During July 2010, a trial excavation was conducted at Moshav Newe Mikha’el (Permit No. A-5962; map ref. 20138–45/61891–7; Fig. 1), prior to the construction of a new settlement. The excavation, undertaken on behalf of the Israel Antiquities Authority and underwritten by the Eden Hills Company, Ltd., was directed by P. Betzer, with the assistance of E. Bachar (administration), V. Essman (surveying) and D. Levy (GPS).
The excavation was carried out within the precincts of the Horbat Buz (South) antiquities site. Rock-hewn and built installations, caves, tombs, building remains, as well as flint and potsherd scatterings, dating from the Neolithic to the Byzantine periods, had previously been surveyed in the region (HA-ESI 120; HA-ESI 122). Two winepresses and cupmarks were recently exposed near the current excavation area (License No. B-354/2010); two caves that may have been used as dwellings and several watchmen’s huts were examined to the north (License No. B-321/2007).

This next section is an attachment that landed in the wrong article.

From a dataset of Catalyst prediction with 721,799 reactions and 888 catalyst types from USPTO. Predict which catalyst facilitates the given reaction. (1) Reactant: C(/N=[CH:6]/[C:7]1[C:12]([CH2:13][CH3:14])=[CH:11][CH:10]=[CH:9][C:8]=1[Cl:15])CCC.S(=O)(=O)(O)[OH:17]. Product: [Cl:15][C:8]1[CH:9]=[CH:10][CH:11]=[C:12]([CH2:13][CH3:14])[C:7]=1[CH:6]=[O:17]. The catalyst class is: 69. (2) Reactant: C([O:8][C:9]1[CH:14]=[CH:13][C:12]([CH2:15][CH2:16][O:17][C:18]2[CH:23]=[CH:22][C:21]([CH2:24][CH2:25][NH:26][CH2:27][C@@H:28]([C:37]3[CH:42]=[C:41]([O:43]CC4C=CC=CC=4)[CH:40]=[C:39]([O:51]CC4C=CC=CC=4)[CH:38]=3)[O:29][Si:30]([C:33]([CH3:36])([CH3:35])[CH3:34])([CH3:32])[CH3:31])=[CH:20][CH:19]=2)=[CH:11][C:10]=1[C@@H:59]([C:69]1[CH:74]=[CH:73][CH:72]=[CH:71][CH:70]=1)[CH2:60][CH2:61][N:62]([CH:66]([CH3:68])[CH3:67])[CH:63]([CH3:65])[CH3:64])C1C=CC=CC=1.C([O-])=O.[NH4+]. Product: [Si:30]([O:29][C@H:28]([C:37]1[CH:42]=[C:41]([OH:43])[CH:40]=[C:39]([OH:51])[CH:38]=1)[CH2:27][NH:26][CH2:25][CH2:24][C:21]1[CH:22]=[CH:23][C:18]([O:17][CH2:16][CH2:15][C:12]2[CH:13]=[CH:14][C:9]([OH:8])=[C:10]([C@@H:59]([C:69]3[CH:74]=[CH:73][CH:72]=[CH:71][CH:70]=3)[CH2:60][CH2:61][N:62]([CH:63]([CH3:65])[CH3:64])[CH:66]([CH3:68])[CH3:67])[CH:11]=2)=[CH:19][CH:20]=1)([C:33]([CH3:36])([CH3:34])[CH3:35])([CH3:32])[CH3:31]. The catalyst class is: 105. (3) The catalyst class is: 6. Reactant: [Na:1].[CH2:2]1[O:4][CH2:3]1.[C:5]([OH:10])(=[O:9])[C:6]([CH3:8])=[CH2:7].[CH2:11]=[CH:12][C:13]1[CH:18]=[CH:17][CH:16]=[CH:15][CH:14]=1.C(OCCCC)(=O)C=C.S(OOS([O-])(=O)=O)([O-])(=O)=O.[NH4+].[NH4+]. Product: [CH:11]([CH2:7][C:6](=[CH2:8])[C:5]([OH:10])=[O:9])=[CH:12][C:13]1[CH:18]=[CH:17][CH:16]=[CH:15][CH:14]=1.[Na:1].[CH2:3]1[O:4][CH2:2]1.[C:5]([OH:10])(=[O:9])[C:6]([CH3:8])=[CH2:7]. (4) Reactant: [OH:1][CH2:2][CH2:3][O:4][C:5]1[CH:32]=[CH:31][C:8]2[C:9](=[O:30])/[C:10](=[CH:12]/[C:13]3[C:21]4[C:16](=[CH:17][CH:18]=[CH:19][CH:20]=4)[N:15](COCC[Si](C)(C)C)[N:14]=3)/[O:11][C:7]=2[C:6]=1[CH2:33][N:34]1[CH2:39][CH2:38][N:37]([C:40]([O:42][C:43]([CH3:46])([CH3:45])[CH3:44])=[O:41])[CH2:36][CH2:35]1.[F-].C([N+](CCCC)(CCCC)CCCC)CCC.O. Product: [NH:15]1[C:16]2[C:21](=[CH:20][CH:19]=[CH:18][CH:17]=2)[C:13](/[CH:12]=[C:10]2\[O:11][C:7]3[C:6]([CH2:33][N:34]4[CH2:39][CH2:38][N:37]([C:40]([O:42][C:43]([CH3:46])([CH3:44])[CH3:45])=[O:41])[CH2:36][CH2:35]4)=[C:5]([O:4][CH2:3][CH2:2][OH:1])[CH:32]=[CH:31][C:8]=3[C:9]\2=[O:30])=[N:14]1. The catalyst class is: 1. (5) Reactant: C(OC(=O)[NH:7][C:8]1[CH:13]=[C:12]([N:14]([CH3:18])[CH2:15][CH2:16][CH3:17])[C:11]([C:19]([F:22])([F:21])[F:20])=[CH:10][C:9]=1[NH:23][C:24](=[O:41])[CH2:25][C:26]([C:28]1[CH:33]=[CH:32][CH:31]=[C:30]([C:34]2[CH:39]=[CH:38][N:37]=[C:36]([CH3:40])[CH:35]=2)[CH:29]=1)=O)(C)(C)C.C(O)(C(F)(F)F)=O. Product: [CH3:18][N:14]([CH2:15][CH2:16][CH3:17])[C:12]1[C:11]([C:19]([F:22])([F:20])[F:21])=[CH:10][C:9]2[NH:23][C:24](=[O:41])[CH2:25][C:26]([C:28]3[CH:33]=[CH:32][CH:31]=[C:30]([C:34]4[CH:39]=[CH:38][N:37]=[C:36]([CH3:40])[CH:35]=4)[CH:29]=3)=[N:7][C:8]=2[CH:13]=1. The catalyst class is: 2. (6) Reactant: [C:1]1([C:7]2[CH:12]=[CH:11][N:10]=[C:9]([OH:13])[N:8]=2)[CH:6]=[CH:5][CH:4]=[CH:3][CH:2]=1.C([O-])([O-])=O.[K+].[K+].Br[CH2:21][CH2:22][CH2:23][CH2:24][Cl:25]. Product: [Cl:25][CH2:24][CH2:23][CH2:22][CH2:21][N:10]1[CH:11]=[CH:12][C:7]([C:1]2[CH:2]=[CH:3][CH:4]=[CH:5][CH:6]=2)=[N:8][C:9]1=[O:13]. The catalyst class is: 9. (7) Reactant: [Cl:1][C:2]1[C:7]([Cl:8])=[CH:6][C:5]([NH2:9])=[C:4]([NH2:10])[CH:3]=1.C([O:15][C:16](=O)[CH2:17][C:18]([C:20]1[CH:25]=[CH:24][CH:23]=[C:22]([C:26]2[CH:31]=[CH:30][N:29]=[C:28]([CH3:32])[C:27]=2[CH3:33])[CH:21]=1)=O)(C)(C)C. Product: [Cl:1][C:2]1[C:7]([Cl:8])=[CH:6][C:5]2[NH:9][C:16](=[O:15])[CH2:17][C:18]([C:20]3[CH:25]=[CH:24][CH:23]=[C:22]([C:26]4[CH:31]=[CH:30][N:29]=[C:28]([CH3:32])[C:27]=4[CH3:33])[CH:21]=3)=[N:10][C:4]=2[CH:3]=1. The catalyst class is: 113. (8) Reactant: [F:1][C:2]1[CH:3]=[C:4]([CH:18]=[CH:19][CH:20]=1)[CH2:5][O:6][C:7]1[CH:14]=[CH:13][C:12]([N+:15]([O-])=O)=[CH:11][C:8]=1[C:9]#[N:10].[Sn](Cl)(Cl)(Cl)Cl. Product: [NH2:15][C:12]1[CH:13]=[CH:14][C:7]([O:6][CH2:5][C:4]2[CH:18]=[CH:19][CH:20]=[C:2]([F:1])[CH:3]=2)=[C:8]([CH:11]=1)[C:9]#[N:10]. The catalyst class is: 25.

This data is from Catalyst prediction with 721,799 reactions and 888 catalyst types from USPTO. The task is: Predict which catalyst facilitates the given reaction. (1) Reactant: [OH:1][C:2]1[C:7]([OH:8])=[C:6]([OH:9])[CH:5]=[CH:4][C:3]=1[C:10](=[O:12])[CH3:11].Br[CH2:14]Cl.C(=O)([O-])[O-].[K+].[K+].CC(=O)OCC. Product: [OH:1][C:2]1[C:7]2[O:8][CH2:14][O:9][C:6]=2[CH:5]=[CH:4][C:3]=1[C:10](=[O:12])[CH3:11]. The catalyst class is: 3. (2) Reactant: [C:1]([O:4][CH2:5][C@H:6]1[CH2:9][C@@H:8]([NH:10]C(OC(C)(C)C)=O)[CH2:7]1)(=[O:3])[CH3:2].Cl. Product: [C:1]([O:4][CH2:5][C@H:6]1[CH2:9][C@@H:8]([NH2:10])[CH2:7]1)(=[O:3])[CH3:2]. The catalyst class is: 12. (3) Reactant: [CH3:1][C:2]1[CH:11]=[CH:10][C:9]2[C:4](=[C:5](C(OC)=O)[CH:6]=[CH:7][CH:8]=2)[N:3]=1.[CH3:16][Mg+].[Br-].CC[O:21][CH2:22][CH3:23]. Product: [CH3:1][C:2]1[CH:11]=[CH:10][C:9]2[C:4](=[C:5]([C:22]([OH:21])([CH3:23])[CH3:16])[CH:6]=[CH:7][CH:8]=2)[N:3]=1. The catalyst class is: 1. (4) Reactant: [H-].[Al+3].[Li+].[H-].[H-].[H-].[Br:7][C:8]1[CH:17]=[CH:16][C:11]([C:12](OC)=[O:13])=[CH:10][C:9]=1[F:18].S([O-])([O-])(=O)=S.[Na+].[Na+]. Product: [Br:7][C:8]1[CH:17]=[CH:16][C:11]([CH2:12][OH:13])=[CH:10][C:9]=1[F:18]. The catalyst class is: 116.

Three areas (A–C) were opened in the current excavation and three walls and a cave were exposed.
Area A. One square was opened and three walls, generally oriented east–west (W1–W3; Figs. 2, 3), were exposed. The walls, preserved a single course high, were founded on the bedrock and built of one (W3) or two (Walls 1, 2) rows of various size, roughly hewn stones. No floors or habitation levels were discovered next to the walls and no datable finds were found in their vicinity.
Area B. Two squares were excavated. The eastern square was devoid of finds and an opening of a natural cave was exposed in the western square (Fig. 4). The cave was not examined due to safety precautions, but a few non-diagnostic potsherds that may indicate it had been used in antiquity were found in front of it.
Area C. One square was excavated and no finds were discovered.
The absence of habitation levels or other walls suggests that the exposed walls in Area A were part of an animal pen or field structure in the agricultural vicinity along the fringes of Horbat Buz; the winepresses and cupmarks found nearby support this conclusion. At this stage, it is not possible to characterize the cave in Area B. It is probably a natural cave that was used as a dwelling or an animal pen, similar to other caves in the region (HA-ESI 122).